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British Industrial History

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William Radford

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William Radford (1816-1854)

Agent for Hugh McIntosh[1]

1855 Obituary [2]

Mr. WILLLIAM RADFORD, born at Pater, near Pembroke, on the 23rd of December 1816, was the second son of Mr. William Radford, one of the agents for the late Mr. Hugh McIntosh, Contractor, upon whose extensive undertakings, at the Royal William Victualling Yard, at Plymouth and elsewhere, he received from his Father the rudiments of his professional education, which was subsequently completed under the late Mr. William Anderson, C. E.

He was then engaged, in 1834, upon the repairs of Blackfriars bridge, under the direction of Messrs. Walker and Burges, C. E.; then in the formation of the Hanwell embankment, on the Great Western Railway, under Mr. Brunel (V. P.), the construction of the Grand Junction Waterworks at Kew and Brentford, and upon several other works on the banks of the Thames.

During the prevalence of the railway mania, in 1845-46, he was actively employed in the surveys and the Parliamentary proceedings of several important lines, holding at the same time, since the year 1841-42, the post of Engineer to the Regent’s Canal, in which he had succeeded Mr. William Anderson, and where he executed some extensive improvements, in extending the Docks, and the Reservoirs, constructing new Lockgates, erecting improved Coal-hoists, and introducing great facilities for carrying on the traffic of the canal.

About the year 1852, his services were partially engaged by Mr. Rendel, then President of the Institution of Civil Engineers, by whom he was employed upon the designs for the Birkenhead Docks, -the improvements of the Town of Great Grimsby, -the extension of the Nene Navigation and Drainage, -the Waterworks at Leeds, -the New Docks and Warehouses at Genoa, and on other works of importance, in the execution of which he displayed advantageously the intelligence, energy, and practical skill which pre-eminently distinguished his character, and which, had his life been spared, would have conducted him to a high rank in the profession.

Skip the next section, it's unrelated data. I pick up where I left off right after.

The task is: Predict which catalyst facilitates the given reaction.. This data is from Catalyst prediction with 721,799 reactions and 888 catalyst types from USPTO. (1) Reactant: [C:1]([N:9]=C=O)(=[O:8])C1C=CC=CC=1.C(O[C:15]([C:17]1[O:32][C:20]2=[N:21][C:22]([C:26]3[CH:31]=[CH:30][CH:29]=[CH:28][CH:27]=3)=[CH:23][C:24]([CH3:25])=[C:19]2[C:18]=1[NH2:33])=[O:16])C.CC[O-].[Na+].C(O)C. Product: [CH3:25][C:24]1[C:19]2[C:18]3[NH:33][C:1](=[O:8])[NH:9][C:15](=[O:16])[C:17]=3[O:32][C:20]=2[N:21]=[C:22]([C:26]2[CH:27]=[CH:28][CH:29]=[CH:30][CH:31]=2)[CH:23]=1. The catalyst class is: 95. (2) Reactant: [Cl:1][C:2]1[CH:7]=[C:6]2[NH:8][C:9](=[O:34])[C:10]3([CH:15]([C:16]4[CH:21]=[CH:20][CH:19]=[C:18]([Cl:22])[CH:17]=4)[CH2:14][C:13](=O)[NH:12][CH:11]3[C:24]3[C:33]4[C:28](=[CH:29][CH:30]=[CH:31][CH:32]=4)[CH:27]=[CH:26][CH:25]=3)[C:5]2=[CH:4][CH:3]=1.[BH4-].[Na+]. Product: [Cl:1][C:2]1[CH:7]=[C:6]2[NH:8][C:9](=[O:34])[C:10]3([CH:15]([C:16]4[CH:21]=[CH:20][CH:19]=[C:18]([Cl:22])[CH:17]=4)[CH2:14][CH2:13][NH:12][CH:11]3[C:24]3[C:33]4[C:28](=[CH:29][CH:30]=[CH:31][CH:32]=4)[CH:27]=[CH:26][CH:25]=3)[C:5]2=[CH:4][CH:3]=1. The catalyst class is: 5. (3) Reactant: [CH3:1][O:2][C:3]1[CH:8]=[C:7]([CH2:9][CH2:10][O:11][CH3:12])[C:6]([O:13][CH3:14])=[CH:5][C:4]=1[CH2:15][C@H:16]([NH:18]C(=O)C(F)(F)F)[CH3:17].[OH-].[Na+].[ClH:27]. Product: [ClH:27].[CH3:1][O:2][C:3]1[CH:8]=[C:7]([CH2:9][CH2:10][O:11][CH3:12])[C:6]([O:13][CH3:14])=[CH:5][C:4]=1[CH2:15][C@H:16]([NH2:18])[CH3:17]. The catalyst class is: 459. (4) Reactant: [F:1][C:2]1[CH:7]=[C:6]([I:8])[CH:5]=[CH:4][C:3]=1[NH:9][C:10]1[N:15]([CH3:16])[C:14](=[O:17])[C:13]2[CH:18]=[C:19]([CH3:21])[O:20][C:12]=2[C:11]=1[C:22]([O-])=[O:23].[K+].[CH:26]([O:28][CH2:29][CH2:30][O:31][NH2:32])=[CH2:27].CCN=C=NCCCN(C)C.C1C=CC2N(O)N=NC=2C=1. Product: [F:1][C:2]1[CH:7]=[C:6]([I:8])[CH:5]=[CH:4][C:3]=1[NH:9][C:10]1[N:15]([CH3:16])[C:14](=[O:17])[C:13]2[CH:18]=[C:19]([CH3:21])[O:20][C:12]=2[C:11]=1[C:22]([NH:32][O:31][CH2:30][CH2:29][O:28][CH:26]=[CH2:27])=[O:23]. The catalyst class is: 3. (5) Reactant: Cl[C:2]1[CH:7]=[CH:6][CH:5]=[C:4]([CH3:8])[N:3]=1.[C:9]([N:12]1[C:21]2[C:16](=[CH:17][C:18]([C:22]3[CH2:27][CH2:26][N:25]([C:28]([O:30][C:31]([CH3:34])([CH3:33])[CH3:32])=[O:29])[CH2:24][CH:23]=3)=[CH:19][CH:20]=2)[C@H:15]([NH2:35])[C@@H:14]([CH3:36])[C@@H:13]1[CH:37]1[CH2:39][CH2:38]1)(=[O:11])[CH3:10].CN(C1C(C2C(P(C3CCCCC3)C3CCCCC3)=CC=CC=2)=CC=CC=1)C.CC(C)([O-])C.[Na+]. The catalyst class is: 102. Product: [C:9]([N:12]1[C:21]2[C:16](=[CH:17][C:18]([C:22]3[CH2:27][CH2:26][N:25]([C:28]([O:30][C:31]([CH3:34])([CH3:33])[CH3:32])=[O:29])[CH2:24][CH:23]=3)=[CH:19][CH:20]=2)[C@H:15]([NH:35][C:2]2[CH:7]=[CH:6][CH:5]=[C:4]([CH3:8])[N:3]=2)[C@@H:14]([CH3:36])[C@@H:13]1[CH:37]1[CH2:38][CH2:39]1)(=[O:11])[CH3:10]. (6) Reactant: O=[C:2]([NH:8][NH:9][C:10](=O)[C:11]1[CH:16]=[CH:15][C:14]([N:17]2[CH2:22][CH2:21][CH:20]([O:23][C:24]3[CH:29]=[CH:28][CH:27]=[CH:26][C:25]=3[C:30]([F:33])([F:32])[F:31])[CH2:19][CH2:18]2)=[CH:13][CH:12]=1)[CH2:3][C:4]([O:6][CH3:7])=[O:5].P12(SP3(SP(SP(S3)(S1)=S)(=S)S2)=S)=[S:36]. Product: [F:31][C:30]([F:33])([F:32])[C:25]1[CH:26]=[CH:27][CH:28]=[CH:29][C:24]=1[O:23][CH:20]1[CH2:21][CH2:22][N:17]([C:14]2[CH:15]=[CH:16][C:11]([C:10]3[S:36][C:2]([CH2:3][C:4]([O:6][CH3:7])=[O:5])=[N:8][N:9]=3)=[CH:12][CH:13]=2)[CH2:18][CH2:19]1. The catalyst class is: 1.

His career was, however, abruptly brought to an untimely close by a singular event. Whilst riding in a Hansom cab, he received in the eye some foam from the mouth of the horse, then suffering from the glanders; inflammation ensued, which subsided in a few days, but the virus had entered into his system, and in about two months he sickened and sunk under that terrible and peculiar disease, on the 11th of May, 1854, in his thirty-eighth year; leaving a widow, the daughter of Captain Major, to lament his too early decease.

He only joined the Institution of Civil Engineers, as a Member, in the year 1849, but he was very constant in his attendance at the Meetings, frequently took part in the discussions, displayed great anxiety for the progress of the Society, and contributed liberally to the extension of the Library and the publication of the Minutes of Proceedings.

His character was marked by great energy of purpose, and rapid perception: his professional acquirements were of a high order, and his death is deeply regretted by a numerous circle of friends, who had formed a high estimate of his talents, and entertained well-founded hopes of his ultimately taking a prominent position in the profession.

See Also


Sources of Information

  1. A Biographical Dictionary of Civil Engineers in Great Britain and ..., Volume 1, edited by A. W. Skempton
  2. 1855 Institution of Civil Engineers: Obituaries